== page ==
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Fannie Mae to make qualifying for interest-only loans tougher

By Les Christie, staff writer


NEW YORK (CNNMoney.com) -- Fannie Mae, the government-backed mortgage giant, announced Friday that it would tighten lending requirements for the interest-only loans and adjustable rate mortgages (ARMs) it backs.

To get a Fannie Mae-backed interest-only mortgage, for example, homebuyers will have to make down payments of 30% of the sale price.

For adjustable rate mortgages, Fannie will only buy those underwritten to ensure that borrowers could still afford payments even if their interest rates reset to the higher of either 1) the loan's initial interest rate plus two percentage points or 2) the fully indexed rate. The fully indexed rate is based on an index that represents the cost of funds at the time of the loan plus a specified margin.

For a loan with a beginning rate of 5% and a fully indexed rate of 6%, for example, borrowers would have to demonstrate they could keep up payments even if the rate rose to 7%. If the fully indexed rate is 8%, borrowers would have to be able to afford an 8% loan.

"Our goal is to make sure consumers can sustain their mortgages and remain in their homes over the long term, while helping our lender partners offer a range of mortgage products for qualified borrowers," said Marianne Sullivan, Senior Vice President of Single Family Credit Policy and Risk Management at Fannie Mae, in a prepared release.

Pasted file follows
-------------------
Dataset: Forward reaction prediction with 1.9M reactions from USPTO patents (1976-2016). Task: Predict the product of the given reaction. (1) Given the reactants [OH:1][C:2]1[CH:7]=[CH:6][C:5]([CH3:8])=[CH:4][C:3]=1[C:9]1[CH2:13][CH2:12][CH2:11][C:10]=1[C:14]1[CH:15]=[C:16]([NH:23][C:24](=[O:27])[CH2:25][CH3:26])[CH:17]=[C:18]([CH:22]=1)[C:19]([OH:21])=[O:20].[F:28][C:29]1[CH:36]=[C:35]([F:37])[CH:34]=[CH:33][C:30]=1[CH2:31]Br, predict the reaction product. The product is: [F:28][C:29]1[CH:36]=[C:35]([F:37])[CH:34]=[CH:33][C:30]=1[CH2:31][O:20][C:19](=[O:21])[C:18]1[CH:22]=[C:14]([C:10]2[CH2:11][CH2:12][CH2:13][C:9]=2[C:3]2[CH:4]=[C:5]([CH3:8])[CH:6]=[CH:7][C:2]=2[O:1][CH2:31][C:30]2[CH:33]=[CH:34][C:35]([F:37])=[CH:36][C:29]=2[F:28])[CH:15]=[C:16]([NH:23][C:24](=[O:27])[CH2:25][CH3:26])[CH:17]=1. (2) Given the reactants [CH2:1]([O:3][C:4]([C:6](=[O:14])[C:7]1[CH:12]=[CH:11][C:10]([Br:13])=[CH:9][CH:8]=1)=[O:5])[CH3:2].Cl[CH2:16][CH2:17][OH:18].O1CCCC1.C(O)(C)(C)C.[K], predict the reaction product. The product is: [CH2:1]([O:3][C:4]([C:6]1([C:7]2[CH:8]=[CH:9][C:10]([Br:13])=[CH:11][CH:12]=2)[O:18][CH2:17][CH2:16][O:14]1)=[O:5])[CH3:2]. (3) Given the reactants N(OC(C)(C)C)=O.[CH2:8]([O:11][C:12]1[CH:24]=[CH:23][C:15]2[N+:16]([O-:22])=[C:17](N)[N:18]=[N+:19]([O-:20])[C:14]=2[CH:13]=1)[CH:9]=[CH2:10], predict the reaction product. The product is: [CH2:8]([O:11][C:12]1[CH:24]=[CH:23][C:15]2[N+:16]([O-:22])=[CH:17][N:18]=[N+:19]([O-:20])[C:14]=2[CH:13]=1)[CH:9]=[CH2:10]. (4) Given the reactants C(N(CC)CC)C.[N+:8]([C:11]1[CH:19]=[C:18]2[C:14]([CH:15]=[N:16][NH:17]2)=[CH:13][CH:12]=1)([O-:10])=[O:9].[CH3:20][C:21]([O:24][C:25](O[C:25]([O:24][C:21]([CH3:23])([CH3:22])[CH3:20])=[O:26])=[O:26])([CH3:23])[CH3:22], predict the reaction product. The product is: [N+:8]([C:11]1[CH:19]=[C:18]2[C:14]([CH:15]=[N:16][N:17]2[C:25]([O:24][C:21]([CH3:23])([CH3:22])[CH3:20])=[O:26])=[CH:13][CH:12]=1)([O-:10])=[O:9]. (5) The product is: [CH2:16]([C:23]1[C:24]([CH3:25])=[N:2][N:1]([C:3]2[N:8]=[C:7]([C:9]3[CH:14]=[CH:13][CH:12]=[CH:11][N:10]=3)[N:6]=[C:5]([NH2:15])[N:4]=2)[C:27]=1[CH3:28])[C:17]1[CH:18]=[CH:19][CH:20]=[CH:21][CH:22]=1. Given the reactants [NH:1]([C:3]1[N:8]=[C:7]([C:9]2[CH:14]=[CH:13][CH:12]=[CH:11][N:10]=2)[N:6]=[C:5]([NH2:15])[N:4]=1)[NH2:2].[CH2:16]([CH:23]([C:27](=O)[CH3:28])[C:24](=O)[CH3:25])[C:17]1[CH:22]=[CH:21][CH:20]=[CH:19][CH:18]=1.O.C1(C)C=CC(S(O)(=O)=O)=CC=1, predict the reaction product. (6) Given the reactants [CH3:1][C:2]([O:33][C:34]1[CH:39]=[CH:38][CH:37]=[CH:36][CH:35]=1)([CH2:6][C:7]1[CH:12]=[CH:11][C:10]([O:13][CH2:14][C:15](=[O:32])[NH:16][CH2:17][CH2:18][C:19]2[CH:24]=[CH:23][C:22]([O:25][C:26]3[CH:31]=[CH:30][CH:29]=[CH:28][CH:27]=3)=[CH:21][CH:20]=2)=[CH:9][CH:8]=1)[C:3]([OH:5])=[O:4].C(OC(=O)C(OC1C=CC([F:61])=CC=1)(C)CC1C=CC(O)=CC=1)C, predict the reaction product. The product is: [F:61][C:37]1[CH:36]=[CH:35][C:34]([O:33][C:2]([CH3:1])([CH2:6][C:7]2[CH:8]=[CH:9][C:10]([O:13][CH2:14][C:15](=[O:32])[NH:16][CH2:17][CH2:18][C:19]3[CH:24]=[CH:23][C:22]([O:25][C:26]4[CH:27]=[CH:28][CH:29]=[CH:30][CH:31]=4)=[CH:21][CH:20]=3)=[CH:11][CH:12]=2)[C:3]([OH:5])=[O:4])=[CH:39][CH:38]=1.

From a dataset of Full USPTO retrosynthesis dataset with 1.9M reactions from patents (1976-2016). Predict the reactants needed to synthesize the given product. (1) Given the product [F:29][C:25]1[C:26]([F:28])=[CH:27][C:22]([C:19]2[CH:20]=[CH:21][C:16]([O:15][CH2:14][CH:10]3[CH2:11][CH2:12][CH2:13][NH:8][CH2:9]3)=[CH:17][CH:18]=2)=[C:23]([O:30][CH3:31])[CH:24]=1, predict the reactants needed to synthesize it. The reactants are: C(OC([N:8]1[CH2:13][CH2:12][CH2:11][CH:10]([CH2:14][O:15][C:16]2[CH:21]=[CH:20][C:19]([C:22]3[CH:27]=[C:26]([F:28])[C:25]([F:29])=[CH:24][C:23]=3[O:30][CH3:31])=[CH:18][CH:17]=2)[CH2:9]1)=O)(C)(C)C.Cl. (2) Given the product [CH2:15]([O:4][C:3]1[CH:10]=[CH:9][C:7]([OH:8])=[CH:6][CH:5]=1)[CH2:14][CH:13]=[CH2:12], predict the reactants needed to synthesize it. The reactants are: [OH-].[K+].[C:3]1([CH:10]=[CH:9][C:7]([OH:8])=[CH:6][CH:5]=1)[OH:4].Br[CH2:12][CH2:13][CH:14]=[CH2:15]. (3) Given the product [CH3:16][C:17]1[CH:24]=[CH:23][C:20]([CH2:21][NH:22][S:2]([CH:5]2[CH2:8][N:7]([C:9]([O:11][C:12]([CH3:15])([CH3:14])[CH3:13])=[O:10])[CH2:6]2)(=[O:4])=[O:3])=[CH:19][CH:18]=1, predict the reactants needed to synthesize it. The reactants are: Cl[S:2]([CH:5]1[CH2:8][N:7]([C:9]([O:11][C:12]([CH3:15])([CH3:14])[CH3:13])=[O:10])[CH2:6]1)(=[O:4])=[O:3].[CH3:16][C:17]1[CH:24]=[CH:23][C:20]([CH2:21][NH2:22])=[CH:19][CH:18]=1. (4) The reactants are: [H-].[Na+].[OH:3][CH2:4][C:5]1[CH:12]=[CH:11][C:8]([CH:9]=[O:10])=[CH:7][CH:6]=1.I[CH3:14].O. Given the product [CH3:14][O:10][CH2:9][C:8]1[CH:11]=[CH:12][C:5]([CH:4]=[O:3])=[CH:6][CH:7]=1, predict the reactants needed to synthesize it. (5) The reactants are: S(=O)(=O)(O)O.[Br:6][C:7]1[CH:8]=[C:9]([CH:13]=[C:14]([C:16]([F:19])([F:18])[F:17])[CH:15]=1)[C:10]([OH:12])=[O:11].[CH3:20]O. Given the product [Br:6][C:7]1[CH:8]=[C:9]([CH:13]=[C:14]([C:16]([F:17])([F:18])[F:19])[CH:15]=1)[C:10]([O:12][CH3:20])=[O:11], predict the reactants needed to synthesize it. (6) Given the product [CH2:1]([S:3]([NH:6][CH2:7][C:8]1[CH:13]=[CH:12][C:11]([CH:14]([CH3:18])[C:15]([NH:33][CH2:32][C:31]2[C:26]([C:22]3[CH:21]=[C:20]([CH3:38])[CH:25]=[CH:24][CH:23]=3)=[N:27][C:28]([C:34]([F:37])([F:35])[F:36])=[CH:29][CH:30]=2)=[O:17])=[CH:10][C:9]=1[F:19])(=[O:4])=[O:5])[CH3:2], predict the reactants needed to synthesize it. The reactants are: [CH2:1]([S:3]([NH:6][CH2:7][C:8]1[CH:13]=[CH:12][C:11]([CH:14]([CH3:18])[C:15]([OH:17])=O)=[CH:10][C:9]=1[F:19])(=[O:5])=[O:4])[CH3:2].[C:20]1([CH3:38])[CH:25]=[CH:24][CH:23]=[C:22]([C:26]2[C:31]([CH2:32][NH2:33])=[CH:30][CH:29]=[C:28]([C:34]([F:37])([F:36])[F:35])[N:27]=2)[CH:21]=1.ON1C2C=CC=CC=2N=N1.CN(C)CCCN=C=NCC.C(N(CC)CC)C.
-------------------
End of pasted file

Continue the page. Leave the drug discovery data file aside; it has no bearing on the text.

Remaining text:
"These policy changes reflect our intention to continue providing liquidity to different market segments by ensuring that support for ARM products remains in appropriate circumstances," Sullivan said.

Fannie does not issue mortgages itself; it buys them from lenders. But few lenders will issue loans these days unless they can sell them to Fannie Mae.

Fannie Mae (FNM, Fortune 500) will also demand that borrowers of interest-only loans have credit scores of at least 720 and sufficient cash cushions to be able to continue mortgage payments and other housing expenses for 24 months.

Meanwhile, Fannie says it will stop funding so-called balloon mortgages. With these, borrowers pay at a rate lower initially than the nominal interest rate on their mortgages. The difference between the two builds up every month and has to be repaid with one huge payment at a specified date.

Many borrowers saw those balloons swell to unmanageable proportions and lost their homes when they couldn't afford or refinance the balloon payment.

The new guidelines go into effect after August 31. To top of page


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